I am trying to do something like:


This works, but requires inputting the file every time the macro is used in the document.

I would like to know a way of forcing the file to be read when the macro is defined, so that when the macro is called in the document, it only represents the text, and not the command to read the text in.

1 Answer 1


You can read the content of a file into a macro with Heiko Oberdiek's catchfile package:


This will read the file like a normal TeX file, i.e. it can include macros etc. The <setup> argument can be empty for files read normally but can include special code to e.g. read the file content verbatim or with special handling of line endings etc. A good candidate here is \makeatletter if the file contains macros with @ in their names.

Verbatim mode can be set using \let\do\@makeother\dospecials. You might want also to add \@noligs to disable ligatures. The text should then be typeset using \verbatim@font (which is identical to \normalfont\ttfamily). Otherwise some symbols (like _) will not be displayed correctly. The above commands need \makeatletter to be used before the \Catchfile and \makeatother afterwards.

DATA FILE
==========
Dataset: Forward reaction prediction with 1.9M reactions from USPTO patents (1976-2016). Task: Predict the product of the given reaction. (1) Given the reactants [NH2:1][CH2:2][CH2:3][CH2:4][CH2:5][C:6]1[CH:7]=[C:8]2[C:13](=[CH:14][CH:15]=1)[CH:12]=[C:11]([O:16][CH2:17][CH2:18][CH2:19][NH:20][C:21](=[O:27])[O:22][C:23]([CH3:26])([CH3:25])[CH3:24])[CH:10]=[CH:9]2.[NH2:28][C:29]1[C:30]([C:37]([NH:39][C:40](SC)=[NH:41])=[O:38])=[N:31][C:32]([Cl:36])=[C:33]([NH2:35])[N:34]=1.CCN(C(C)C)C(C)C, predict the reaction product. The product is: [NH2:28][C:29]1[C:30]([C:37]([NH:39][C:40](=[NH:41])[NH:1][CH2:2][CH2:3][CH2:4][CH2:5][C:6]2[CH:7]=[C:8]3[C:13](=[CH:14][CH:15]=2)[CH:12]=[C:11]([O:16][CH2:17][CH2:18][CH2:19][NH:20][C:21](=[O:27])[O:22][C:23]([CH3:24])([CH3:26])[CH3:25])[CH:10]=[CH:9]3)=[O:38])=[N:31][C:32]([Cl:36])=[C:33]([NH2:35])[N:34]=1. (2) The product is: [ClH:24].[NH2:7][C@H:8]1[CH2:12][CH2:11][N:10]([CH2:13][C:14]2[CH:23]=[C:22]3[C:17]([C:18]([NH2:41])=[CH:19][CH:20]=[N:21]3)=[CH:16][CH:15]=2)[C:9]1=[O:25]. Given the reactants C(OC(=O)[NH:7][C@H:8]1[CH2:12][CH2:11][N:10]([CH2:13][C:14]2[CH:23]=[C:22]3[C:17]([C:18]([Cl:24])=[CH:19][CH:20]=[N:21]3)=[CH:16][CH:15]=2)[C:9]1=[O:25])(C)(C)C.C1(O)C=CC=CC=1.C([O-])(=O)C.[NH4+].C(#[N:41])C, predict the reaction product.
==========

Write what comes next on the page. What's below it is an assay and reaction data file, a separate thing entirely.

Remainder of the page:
If you want to preserve line endings use \obeylines. You should also add \obeyspaces if you want the spaces being print normally not with a special symbol. Also \frenchspacing can be added to avoid the larger space after dots.


% Verbatim text requires a suitable font:

Make sure that the last command in <setup> isn't an assignment like ...\endlinechar=-1}. You need to add an \relax then, otherwise TeX will expand the internal commands of \CatchFileDef to look for the rest of the number. I mentioned that to the author already and an internal \relax will be added in the next version.

  • Thanks- that works well. But could you provide some more details on reading the content verbatim? What would one use as the setup argument in that case?
    – Mark
    Commented Mar 24, 2011 at 19:24
  • @Mark: I updated my answer to include information about verbatim mode. Commented Mar 24, 2011 at 21:30

You must log in to answer this question.

Not the answer you're looking for? Browse other questions tagged .